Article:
We celebrate National Correctional Officers Week in the first week of May — from May 5 to 11 this year. Former President Ronald Reagan established this week on May 5, 1984. He saw the need to create a week for correctional officers to thank them for their services and celebrate their contributions to society. Often, they are to make sure the court orders are seen through and implemented. During this week, various U.S. agencies honor correctional officers in our jails, prisons, and community correctional facilities by organizing different programs for them.
History of National Correctional Officer's Week
Back in 1871, prison staff was minimal. At the time, the Colorado Territorial Prison employed just one warden and six guards who were known as ‘turnkeys,’ since their jobs were primarily locking and unlocking the prisoners’ cells. This position paid about $25 per month and required no education or physical competency. For many years, the turnkeys were not very serious about their role since it demanded little from them. They rarely wore the proper uniform or maintained a professional appearance in front of the inmates.
In the 1940s, the prison budget increased while the large prison population decreased. This allowed prison administrators to broaden their expectations of correctional officers and make their jobs more interdisciplinary. Correctional officers began to be more professional and specialized.
In the 1950s, prison institutions became less intense and inmate programs reoriented with a rehabilitative philosophy. Penitentiaries came to be called correctional institutions, and prison guards became correctional officers. Correctional officers received a hike in their pay grade, a professional work environment, and advanced training to perform better in their careers.
In the 1990s, with the increase in the prison population, correctional institutions neglected their rehabilitation and their treatment was severe. Several institutions came under attack by the public for civil rights breaches and the ineffective treatment of their inmates. Correctional officers were also criticized for their ineptitude in dealing with overcrowding. As a response to this, correctional institutions altered their training modules again and emphasized professionalism in the correctional officers.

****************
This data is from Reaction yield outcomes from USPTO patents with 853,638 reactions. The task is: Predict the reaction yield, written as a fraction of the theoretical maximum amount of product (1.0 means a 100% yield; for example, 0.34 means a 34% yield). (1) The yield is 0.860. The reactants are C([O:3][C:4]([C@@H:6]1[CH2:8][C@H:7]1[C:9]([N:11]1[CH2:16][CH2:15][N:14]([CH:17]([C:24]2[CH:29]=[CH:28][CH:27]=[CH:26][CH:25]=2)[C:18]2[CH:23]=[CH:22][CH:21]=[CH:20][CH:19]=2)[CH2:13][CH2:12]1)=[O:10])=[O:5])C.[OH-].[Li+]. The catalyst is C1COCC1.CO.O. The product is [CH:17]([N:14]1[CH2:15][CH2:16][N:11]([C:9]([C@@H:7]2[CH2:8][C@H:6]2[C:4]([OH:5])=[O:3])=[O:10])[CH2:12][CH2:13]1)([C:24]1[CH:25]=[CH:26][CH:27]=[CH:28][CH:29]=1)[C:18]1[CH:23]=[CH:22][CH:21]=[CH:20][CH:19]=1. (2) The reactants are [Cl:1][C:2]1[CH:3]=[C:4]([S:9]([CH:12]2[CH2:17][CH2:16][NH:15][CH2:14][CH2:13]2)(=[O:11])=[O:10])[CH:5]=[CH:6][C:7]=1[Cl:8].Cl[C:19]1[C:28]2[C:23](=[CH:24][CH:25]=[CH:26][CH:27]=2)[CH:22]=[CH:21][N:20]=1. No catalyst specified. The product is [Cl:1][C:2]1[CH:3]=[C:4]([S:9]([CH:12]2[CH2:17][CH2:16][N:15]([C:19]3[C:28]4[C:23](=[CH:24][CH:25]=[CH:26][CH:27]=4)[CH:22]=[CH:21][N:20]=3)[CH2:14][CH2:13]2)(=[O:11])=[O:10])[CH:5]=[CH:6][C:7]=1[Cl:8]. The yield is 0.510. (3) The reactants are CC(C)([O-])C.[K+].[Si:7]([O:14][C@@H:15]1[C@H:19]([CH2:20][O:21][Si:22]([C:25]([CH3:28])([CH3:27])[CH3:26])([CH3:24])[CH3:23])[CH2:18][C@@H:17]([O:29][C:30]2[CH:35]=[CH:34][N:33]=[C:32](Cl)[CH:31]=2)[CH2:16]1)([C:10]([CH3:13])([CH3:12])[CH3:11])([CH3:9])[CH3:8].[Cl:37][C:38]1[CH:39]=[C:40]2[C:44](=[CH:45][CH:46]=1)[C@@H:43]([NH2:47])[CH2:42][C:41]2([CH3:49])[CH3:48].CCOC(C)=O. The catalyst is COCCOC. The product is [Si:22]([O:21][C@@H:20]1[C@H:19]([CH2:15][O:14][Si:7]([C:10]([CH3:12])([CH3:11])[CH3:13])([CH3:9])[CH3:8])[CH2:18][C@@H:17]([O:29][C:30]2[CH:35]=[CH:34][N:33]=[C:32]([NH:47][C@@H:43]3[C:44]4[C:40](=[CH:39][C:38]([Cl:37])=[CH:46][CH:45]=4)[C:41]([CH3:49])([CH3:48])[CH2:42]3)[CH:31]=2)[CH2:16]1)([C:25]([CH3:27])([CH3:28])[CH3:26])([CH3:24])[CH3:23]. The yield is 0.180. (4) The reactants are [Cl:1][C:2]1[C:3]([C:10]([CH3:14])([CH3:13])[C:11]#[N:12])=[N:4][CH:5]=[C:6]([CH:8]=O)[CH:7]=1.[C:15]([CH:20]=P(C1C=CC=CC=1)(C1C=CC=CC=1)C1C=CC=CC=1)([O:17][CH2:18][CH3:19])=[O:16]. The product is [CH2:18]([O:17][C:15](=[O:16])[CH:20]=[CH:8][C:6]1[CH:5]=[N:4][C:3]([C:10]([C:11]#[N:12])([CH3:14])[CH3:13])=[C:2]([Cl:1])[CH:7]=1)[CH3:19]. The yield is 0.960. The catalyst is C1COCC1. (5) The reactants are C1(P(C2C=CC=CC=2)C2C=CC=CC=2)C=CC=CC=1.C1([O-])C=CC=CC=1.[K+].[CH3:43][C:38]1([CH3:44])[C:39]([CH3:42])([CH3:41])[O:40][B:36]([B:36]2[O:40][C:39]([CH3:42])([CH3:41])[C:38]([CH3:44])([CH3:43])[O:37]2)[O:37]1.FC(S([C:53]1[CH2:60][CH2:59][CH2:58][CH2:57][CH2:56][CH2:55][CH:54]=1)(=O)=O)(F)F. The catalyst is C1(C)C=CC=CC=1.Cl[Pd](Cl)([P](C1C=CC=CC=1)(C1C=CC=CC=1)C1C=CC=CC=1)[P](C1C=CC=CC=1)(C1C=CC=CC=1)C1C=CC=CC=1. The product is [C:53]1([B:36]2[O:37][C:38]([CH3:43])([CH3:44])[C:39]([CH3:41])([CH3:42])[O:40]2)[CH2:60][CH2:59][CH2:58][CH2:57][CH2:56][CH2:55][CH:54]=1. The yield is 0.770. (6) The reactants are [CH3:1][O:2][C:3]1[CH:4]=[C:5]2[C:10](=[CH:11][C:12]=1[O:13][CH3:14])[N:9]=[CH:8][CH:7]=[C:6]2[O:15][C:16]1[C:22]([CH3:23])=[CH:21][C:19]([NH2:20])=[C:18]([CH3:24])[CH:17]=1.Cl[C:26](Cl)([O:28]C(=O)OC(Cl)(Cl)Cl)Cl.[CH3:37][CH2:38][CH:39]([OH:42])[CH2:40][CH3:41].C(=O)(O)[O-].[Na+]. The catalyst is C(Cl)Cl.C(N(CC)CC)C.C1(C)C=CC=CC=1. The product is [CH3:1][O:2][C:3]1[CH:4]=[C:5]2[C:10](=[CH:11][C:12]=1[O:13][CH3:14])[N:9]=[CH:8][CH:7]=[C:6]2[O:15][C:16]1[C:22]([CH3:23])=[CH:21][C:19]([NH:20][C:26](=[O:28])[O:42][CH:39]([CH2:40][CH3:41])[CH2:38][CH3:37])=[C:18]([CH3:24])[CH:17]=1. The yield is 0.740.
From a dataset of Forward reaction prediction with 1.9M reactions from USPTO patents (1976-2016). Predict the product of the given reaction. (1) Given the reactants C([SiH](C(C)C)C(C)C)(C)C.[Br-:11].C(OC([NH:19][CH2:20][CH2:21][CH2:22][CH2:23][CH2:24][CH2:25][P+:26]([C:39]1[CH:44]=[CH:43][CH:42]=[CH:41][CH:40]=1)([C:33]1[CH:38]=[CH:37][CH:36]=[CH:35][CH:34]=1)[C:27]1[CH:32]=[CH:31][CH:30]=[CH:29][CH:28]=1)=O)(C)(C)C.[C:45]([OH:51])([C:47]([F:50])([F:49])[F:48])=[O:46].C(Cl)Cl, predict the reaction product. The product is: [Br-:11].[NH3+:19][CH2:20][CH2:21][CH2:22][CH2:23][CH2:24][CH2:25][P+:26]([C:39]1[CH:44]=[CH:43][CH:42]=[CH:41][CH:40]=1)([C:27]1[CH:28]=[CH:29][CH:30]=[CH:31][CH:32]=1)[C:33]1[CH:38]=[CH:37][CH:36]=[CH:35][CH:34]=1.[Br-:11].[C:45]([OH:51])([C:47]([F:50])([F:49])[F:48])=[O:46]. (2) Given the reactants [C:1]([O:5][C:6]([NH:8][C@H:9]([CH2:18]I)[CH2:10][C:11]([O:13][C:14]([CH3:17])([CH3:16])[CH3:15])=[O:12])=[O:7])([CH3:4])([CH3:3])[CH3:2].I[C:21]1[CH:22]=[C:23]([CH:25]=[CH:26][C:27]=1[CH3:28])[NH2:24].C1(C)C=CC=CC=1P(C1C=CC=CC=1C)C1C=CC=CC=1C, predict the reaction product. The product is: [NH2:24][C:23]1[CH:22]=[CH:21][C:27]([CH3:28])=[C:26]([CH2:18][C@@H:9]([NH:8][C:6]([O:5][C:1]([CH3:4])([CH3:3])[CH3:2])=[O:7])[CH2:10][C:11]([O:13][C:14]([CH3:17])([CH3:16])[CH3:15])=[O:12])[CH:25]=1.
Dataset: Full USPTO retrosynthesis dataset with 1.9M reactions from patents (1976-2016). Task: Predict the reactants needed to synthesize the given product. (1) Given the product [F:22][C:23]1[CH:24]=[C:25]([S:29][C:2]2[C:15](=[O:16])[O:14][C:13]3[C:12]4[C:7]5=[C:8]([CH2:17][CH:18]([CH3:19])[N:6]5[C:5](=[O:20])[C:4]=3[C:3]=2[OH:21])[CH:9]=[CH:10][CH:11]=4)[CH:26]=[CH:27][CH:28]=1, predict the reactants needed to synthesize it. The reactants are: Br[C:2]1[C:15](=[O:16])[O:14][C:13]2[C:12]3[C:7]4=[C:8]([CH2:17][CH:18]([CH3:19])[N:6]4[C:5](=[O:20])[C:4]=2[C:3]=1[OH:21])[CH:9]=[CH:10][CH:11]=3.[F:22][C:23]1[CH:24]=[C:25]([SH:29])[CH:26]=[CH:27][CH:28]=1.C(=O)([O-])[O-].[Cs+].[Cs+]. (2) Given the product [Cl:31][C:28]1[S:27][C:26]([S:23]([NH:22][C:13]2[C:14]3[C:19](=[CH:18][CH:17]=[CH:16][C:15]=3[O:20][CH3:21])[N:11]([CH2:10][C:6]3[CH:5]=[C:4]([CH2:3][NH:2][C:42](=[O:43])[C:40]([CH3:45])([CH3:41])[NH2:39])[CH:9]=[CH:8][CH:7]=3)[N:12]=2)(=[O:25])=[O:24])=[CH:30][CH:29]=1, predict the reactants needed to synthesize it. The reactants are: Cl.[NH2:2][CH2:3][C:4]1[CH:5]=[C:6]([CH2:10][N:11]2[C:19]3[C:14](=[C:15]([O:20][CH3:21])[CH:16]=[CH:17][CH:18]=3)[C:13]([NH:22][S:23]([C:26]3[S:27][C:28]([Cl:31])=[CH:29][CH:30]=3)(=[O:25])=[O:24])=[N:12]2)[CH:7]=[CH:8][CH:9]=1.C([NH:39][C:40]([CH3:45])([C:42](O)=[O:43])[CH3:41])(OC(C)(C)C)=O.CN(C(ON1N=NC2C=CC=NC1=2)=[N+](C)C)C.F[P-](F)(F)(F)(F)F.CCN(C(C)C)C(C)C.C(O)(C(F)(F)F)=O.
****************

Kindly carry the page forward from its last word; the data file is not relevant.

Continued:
National Correctional Officer's Week timeline
The Egyptians introduce the earliest known jailing systems.
The facilities housing prisoners change from large rooms to vast correctional housing systems, focusing on rehabilitation, not only incarceration.
The method of punishment is changed from corporal to psychological punishment, hard labor, and transportation.
President Ronald Reagan establishes National Correctional Officer's Week on May 5.
National Correctional Officer's Week FAQs
What disqualifies you from becoming a correctional officer?
Having a criminal record disqualifies you from becoming a correctional officer.
Are correctional officers cops?
Yes. Correctional officers are law enforcement officers.
Do correctional officers carry firearms?
No, most correctional officers do not carry guns. However, at federal medium and maximum security institutions, they are required to carry firearms.
How to Observe National Correctional Officer's Week
Send a thank-you card
It takes nothing to say a small thank you. Let your local correctional officer know that their work matters.
Read up about the role
If you find this job interesting, the best way to start is by reading up about what the profession entails. Find your nearest library or browse the internet for more knowledge about the role.
Tweet about it
Show how much you appreciate correctional officers by tweeting about them every single day of the week. Don’t forget to add the hashtag #NationalCorrectionalOfficersWeek!
5 Facts About Correctional Officers
They need a high school diploma
A high school diploma is a minimum requirement to apply as a correctional officer.
They go through training before employment
They are trained at an academy run by the hiring agency or a private company where they learn prison policies, operations, and security procedures.
Most officers average $43,300 a year
According to the U.S. Bureau of Labor Statistics, up until May 2011, most correctional officers made about $43,300 a year.
The highest salary was $69,840 per year
The highest compensation received by correctional officers was about $69,840 per year in New Jersey.
A 5% increase in job prospects
Study reports reveal a 5% increase in jobs for correctional officers in the future because of population growth.
Why National Correctional Officer's Week is Important
They do important work
Correctional officers help keep our community safe. They also help rehabilitate offenders.
We celebrate their contribution
It is crucial for us to celebrate the efforts of correctional officers. They play an important role in keeping order within the facilities.
It is an unseen public service
Since correctional officers’ place of work is in a secure and private location, we often don’t see them as part of our public life. However, it is important to remember that they play a big role in ensuring public safety.
National Correctional Officer's Week dates